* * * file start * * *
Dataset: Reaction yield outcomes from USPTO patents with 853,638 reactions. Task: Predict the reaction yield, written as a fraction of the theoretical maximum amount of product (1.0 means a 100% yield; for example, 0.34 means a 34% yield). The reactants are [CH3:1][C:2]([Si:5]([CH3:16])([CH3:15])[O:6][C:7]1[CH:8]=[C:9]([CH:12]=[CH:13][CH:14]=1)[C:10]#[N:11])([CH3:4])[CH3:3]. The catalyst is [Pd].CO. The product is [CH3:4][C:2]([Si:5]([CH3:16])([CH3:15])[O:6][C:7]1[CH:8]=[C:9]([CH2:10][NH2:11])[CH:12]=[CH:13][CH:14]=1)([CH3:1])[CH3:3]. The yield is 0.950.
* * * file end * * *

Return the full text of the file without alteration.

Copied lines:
Dataset: Reaction yield outcomes from USPTO patents with 853,638 reactions. Task: Predict the reaction yield, written as a fraction of the theoretical maximum amount of product (1.0 means a 100% yield; for example, 0.34 means a 34% yield). The reactants are [CH3:1][C:2]([Si:5]([CH3:16])([CH3:15])[O:6][C:7]1[CH:8]=[C:9]([CH:12]=[CH:13][CH:14]=1)[C:10]#[N:11])([CH3:4])[CH3:3]. The catalyst is [Pd].CO. The product is [CH3:4][C:2]([Si:5]([CH3:16])([CH3:15])[O:6][C:7]1[CH:8]=[C:9]([CH2:10][NH2:11])[CH:12]=[CH:13][CH:14]=1)([CH3:1])[CH3:3]. The yield is 0.950.